Continued funding for a Cradle-to-Career Data System would empower communities and educators to demand better from schools.
By Christopher J. Nellum, Special to CalMatters
Christopher J. Nellum is interim executive director at The Education Trust-West, a nonprofit focused on educational justice, firstname.lastname@example.org. He serves on the Cradle-to-Career Data System Policy and Analytics Advisory Group.
Positivity rates. ICU capacity. Unemployment claims. Vaccine efficacy. Inflation. Over the past year, California’s public officials and individual citizens alike have navigated the pandemic by relying on data.
It’s helped us understand a terrifying new reality. It’s helped us recognize that
Black and Brown Californians are least likely to have access to work-from-home options, in-person learning and vaccinations; that we are more likely to become infected, lose our jobs or lose our lives. And now, data is helping us chart a pathway out.
At least when it comes to our public health and economic crises. Our educational crisis is a different story.
Gov. Gavin Newsom and state legislators understand that a full, equitable recovery from the COVID-19 pandemic necessitates smart decisions made with comprehensive information. In the most recent budget proposal, they allocated funding to continue creating the California Cradle-to-Career Data System.
This system would link existing datasets on early education, K-12 education, college and career readiness, college enrollment, college success and entry into the workforce. It would enable students, families, educators, policymakers and the public to evaluate educational programs, illuminate roadblocks to access, find solutions for supporting students and inform decision-making about everything from new legislation to which postsecondary options to pursue.
The proof is in the pudding: 41 states have already developed similar systems and benefitted from them. For example, in Kentucky, high schools use the data to see which higher educational institutions do the best job of ensuring students graduate on time and succeed afterward. Now, a teacher can pull up that data during a conversation with a student to help them make an informed decision about applying to colleges most likely to help them achieve their dreams.
When finished, California’s system will allow us to understand the pandemic’s long-term impacts and also prepare for other emergencies like wildfires that may befall us in the future.
The $15 million initial investment would kick start work that has been carefully planned for years – a modest sum that would have a lasting, positive impact on students’ lives. Plus, it’s a low price to pay for the increase in transparency it would provide: What is the California state budget funding that is working well? What isn’t?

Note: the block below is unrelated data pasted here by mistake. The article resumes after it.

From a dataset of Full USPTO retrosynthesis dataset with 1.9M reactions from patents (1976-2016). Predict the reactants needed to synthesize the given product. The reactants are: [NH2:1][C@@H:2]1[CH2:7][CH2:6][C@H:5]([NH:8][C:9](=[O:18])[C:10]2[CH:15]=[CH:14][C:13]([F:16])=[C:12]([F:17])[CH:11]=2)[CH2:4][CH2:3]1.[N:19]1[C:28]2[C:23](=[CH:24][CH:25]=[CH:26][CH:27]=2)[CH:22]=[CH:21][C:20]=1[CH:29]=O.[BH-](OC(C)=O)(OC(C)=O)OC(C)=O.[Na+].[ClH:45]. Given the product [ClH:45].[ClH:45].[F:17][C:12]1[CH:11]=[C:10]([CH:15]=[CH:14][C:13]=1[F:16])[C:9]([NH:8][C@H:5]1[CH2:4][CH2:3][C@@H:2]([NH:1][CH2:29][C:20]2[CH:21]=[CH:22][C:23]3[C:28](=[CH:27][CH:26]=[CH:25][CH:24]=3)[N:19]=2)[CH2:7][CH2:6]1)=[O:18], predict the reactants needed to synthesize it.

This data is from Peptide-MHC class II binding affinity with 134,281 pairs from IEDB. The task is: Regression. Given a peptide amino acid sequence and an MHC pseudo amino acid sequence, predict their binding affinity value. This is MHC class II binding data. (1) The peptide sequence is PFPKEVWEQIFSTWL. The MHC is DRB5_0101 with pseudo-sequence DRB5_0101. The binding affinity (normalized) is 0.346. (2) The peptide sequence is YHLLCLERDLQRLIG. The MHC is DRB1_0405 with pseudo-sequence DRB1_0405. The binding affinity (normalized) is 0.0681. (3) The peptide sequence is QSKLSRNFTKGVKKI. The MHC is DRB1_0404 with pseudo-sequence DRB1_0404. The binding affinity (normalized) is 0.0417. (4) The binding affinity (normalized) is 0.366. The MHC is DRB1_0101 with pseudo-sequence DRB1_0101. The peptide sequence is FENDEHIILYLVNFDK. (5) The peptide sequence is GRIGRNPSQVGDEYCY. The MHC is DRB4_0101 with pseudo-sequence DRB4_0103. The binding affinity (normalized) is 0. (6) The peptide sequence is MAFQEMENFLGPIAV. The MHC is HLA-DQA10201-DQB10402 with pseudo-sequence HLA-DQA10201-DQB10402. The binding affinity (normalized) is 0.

Simply put, funding for a Cradle-to-Career Data System is a win for the state and the culmination of years of advocacy from students, educators and civil rights organizations.
However, the work isn’t done. Now it’s time to ensure the data system proposal is approved in the state budget, and is designed and implemented so that communities and educators are empowered to demand better from schools and colleges.
The system should include not only a database but also tools that are easy-to-use and designed with parents and teachers in mind, like Kentucky’s website for high school counselors. With a thoughtful rollout, these tools will make data accessible and informative to everyone – even empowering.
Whether and how that happens rests with a committee of agency administrators and regular community members – people like you and me – who represent the voices of students, parents and educators. But here’s the catch: it remains to be seen how powerful our seat at the table will be. All of these questions are still being decided, so our voices matter.
In the decades to come, scientists, epidemiologists and health officials will monitor the long-term effects of COVID-19. Economists and public officials will measure the long-term effects of a pandemic-induced recession and use it to prevent another. So when it comes to how well schools and colleges are recovering, why wouldn’t we do the same?
Join dozens of organizations from my own, The Education Trust-West, to the California State PTA, the Hispanic Association of Colleges and Universities, to the California Chamber of Commerce, along with racial justice advocates, business leaders and advocates across the nation in urging California legislators to invest in the Cradle-to-Career Data System.